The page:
His family is associated with the Congregational church, and he is an earnest supporter of Republican principles.
He married, June 20, 1905, at Marlborough, Mass., Mary Ann Elizabeth Mathews Davies, born Dec. 5, 1875, daughter of Richard Hugh Davies, a farmer of Marlborough, and his wife Mary (Mathews) Davies.

[trans note: this next part is in the second column, the last part of the above in the first column. There is no change in the surname designation, but Charles Dura Swift's mother was a ROGERS; maybe that's the connection].

Jesse ROGERS was born in Stoughtonham, after Feb. 25, 1783, known as Sharon, Norfolk county, Mass., Oct. 25, 1762. He married Salome Bosworth, born in Halifax, Plymouth county, Mass., March 19, 1768, died in Brownville, Maine, April, 1833, two months after her husband's death, which occurred in Brownville in Feb., 1833. They had nine children, the first two born in Warren, Maine, the next six in Union, Maine, and the yougest in Bradford, Maine, in 1808, as follows:
1. Nancy, b. Nov. 27, 1787, died in Brownville in 1858; married a Hatch, of Brewer, Maine.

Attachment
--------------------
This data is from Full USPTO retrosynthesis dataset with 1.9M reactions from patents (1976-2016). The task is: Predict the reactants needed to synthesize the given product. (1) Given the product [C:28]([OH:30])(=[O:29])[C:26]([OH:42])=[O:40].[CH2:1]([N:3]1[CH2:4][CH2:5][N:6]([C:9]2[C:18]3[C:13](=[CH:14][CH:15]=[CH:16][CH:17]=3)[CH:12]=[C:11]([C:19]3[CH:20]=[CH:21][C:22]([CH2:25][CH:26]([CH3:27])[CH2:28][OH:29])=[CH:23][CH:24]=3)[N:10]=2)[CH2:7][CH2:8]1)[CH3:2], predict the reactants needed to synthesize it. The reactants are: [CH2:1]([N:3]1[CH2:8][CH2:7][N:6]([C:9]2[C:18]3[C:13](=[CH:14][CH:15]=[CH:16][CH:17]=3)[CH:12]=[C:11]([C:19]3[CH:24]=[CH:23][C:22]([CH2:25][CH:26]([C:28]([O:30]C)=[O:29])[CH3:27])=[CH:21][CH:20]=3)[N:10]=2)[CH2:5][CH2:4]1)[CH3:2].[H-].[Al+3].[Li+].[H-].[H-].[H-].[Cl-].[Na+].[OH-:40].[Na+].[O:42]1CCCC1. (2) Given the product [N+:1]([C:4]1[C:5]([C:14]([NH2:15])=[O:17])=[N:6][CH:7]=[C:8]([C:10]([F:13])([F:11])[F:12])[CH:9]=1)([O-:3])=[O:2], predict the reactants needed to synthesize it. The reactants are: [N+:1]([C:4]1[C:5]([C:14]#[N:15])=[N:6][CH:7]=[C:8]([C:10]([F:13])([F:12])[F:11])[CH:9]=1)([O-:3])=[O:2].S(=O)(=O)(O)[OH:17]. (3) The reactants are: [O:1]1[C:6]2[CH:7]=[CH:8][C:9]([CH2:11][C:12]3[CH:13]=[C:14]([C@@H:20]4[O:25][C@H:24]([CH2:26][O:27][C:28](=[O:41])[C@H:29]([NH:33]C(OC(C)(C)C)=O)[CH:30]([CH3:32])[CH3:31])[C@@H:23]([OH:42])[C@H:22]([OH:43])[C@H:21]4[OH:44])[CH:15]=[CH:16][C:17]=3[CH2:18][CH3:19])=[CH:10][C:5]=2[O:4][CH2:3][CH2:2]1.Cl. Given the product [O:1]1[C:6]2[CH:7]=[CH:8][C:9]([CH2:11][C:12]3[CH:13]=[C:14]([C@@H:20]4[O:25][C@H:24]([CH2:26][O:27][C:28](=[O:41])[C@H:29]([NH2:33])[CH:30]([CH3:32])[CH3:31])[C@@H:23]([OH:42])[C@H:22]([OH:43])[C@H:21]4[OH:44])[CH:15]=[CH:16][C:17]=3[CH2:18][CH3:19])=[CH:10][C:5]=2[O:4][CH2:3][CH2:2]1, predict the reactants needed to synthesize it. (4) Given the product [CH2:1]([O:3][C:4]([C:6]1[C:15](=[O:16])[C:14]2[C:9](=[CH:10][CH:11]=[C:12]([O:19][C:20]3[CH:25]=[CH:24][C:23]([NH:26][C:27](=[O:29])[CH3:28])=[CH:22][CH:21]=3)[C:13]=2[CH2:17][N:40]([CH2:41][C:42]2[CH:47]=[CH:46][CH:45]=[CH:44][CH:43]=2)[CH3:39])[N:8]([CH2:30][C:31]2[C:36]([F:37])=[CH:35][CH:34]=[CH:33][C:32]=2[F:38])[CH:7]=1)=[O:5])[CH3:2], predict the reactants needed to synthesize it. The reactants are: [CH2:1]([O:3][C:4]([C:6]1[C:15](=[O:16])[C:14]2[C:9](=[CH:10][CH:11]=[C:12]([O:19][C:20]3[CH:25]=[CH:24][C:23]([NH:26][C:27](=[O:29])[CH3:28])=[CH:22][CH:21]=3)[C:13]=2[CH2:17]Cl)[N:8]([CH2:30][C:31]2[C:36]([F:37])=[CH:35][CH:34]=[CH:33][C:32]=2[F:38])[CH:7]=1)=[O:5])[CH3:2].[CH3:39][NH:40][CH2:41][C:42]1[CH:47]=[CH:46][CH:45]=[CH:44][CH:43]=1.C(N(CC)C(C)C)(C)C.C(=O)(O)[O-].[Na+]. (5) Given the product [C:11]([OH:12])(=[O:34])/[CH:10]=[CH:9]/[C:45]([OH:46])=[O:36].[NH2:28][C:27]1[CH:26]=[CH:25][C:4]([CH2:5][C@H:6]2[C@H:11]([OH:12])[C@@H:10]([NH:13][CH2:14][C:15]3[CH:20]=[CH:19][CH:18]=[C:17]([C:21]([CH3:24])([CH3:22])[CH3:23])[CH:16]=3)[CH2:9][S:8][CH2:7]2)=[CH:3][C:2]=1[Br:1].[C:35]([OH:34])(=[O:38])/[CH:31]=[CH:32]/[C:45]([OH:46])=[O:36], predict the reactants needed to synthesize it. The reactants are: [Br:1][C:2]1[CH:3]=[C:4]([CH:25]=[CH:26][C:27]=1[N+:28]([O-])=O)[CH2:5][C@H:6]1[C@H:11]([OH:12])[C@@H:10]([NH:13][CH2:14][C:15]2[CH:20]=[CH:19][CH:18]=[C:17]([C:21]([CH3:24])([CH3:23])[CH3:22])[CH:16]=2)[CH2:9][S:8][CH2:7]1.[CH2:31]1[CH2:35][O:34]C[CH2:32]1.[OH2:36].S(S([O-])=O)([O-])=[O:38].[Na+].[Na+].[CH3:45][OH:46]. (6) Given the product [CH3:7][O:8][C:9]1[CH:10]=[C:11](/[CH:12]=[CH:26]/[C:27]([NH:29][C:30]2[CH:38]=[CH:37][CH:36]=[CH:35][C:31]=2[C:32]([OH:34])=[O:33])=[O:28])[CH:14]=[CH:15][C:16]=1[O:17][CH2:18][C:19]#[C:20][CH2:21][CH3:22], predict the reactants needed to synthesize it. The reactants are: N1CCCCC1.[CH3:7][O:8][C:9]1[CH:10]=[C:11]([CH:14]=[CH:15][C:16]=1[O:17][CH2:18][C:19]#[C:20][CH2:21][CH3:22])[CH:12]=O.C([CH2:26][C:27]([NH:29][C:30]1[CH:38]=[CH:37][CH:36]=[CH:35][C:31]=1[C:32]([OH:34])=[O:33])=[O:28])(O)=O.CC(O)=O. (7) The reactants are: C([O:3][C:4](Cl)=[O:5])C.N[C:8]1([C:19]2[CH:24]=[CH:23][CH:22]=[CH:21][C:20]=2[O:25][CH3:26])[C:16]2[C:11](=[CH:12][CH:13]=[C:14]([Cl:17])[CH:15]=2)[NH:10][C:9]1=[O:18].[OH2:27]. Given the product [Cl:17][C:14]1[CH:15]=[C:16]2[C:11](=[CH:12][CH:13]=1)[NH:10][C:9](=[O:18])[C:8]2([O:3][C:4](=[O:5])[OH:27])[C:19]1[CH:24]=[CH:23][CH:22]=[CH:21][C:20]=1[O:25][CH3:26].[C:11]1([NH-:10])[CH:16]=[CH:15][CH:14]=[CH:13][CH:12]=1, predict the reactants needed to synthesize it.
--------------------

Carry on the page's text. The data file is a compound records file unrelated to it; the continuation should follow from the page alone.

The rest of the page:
2. Shepard, b. Nov. 24, 1789, married Betsey ____; children, b. in Brownville: Salome, George, John, Emily, Stoddard, Hamilton and Edward. Stoddard died at Dover, Maine.
3. Abby, b. June 22, 1791, died unmarried.
4. Sarah, b. July 11, 1796, married Jesse Perham, of Williamsburg, Maine; children, b. in that town: Jesse, William, Jane, Sebiah, Peter, Eliza, Abigail, Sarah, Hannah and Martha Perham.
5. Jesse Rogers, b. June 2, 1798, married Emeline Smith, of Brownville, Maine; children, b. in that town: Mary W., Emeline, Harrison, Sarah, William Smith Brown, b. 1841, one of twins, the other dying unnamed, and Salome, and by a second wife, at their home in Hamden, Maine: Rachel, Isaac and Ella.
6. William, b. April 27, 1800, died in Brownville, Maine, Nov. 28, 1860; married Abi Rankin June 11, 1835, ceremony performed at Brownville by Rev. Henry Richardson.
7. Hannah, b. Aug. 18, 1802, married James Rankin, of Sidney, Maine; no children.
8. Polly, b. March 20, 1804; never married.
9. Eli, b. Sept. 3, 1808; married Katherine Heath; children: Sabine, and a girl.

The twelve children of William and Abi (Rankin) ROGERS were born in Brownville, as follows:
1. Isaac Sewell, b. March 2, 1807, died in Franklin, Mass., 1902 or 1903; married May 7, 1861, Elizabeth Dutch, of Searsport, Maine; children, born in Brownville, Maine: Jasper, went to Australia, where he married and his only child died; William, married, and lived in Aroostock county, Maine; Nellie, married a McKenzie, of Presque Isle, Maine, and had two children: Bessie and Frank; Nora, born in Searsport, Maine, married Stillman Judkins of Fort Fairfield, Aroostook county, Maine; and Henry, born in Searsport, Maine. Elizabeth (Dutch) Rogers died in Presque Isle, Maine, and her husband married (second) Mrs. Ada W. Perkins, of Portland, Maine, Nov. 30, 1885.